I find websites such as these laughable because it simplifies something that is very complicated in an attempt to put forward an agenda. An agenda towards statehood that many Puertorricans do not agree with as if to hide, through partial historical facts and current sentiments, what is at the heart of every Puerto Rican which is their love of their Island country and desire to defend their identity, culture and Island. Yes, we are a nationalistic bunch and that nationalism, though we have respect for the US, is squarely aligned with maintaining our heritage and identity rather than being swollowed up by a super power simply because we may seek economic support from that supper power. Give me liberty or give me death.

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AA AA

Mr. Orlando Pola- Rivera,

I so appreciate your point of view and fully respect it. It is a blessing and a git of our democratic republic that we all have a voice. I rarely reply directly to comments, but after reading yours a couple of times, I am compelled to do so.
1- The purpose of this website, in my view, its precisely to serve as a legally registered advocate group pro- Statehood. The attempt is to put forward the belief of full equality through Statehood for the American Citizens residing in PR. It is not hidden agenda to hide historical facts, nor use subjective sentiments, but rather, utilize transparent legal and constitutional facts as to the cause for PR Statehood.
2- Your comments suggest your hypothetical premise that those living in the island love, defend their identity, culture and island profoundly more that the PR “expats” living in the US mainland. I respectfully disagree with this premise. Us – the “ PR expats” by a great majority love our island, identity and culture as much as those that remain, I would say perhaps sometimes to a greater depth. It takes great courage and love to recognize the reality of limited infrastructural, geographic and economic opportunities and seek them elsewhere. Us “ PR expats” embrace our heritage as much as anyone and recognize that he who denies his heritage – has none. Perhaps because of the latter, most of us speak unapologetically multiple languages in our homes and recognize it is not an abomination to be bilingual or trilingual, to work hard, be successful and to fully integrate our customs and traditions to those of other American Citizens. Evidence to such exits loud and clear in our PR businesses in the mainland and never denying our roots. Because of this, we all rejoice when one of us trains to walk on the moon or plays in the major leagues. We all reflect when one of us sits on the higher court or in a higher government post. We all feel and pray for courage and determination when one of us is stationed in Afghanistan or Kuwait. We all embrace those of us teaching in a public school or an Ivy League College. We all dance to our music and laugh at our unique ability to laugh at ourselves. But most of all, we rejoice and are our proudest when in the middle of great loss and tragedy we embrace each other and show our resilience , empathy and compassion.
3- In terms of your comments on the US government – I can only say the following – no government is free from historical or administrative mishaps, both PR and the USA have had its share of mismanagement towards each other. Those of us who believe in Statehood, believe the first step towards full integration comes with incorporating the territory and allowing it to have full representation in Congress. PR statehood will allow PR to have a clear voice, through their votes and Congress member representatives elected locally in the island. There is no place for territorial colonialism in today’s society. The only way to end colonialism is through independence- nationhood or Statehood.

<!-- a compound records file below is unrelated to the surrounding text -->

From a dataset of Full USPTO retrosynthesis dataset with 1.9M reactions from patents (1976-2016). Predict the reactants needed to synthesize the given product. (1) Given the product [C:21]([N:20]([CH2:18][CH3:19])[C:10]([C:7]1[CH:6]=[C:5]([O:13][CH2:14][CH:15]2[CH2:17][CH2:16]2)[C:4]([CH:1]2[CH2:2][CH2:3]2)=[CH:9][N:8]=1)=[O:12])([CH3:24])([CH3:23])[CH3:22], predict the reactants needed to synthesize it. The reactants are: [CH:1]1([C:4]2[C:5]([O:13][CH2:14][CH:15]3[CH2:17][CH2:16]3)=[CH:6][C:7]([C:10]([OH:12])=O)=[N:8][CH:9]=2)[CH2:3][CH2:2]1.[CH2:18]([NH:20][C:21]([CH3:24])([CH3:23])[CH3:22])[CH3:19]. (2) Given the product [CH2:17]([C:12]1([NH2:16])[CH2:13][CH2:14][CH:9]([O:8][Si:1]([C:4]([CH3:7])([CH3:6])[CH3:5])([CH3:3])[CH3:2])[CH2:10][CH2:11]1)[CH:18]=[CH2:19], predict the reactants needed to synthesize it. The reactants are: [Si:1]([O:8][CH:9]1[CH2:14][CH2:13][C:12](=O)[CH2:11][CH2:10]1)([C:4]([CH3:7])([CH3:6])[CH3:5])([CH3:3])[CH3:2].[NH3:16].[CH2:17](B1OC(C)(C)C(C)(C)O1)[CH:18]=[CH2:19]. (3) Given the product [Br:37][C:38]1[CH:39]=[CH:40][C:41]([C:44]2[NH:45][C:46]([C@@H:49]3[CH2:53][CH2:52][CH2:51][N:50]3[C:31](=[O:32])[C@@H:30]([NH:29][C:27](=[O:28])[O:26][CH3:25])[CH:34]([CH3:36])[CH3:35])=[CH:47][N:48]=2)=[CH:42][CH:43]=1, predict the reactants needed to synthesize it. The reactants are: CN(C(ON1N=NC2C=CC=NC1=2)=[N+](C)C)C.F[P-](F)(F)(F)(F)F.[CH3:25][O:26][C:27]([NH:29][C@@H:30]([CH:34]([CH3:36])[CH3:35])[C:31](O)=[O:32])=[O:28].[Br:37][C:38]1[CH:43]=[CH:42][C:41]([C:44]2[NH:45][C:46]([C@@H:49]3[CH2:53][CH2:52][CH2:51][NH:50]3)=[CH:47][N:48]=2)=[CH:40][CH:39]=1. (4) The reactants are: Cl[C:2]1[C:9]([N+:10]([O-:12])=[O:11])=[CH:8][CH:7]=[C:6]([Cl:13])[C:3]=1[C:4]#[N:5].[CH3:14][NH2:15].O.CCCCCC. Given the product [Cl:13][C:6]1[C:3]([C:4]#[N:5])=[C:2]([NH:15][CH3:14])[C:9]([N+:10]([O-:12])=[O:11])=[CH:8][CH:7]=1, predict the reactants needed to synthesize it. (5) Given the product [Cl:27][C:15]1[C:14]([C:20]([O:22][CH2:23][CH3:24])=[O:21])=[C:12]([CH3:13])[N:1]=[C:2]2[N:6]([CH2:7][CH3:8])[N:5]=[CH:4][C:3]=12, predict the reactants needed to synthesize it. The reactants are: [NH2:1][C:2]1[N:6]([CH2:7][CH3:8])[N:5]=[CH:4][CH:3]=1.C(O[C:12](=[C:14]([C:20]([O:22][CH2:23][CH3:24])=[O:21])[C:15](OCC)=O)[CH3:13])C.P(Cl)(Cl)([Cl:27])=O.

4- You stated: “we are a nationalistic bunch and that nationalism, though we have respect for the US, is squarely aligned with maintaining our heritage and identity rather than being swollowed up by a super power simply because we may seek economic support from that supper power.” – Based on this comment- I can only state that an Independent Nation cannot and should not have the citizenship of another – this would be a true abomination and nothing in the US Constitution supports it. Therefore, you and those that share your views, should absolutely explore giving up your US citizenship. This is permisible legally and you will receive a letter certificate of your PR citizenship. Juan Mari Bras did this and stood behind his beliefs and sentiments.
No one is forced to receive economic support from anyone, nor “that anyone” is obliged to provide it. It may sound cynical and rhetorical, but the reality is that PR has a poor administrative track record with federal assistance, one can only imagine it would be worse as an independent entity. The reality is that being an American Citizen is a responsibility and a privilege, no one is forced to be an American unless they wan to be. For every P RIcan that does not want or cherish its American Citizenship, there are millions of people waiting for it. In the end, it is our individual choice -how we choose to live our lives and be proud PuertoRican Americans with our love for the island and our traditions in spite of our geographic location.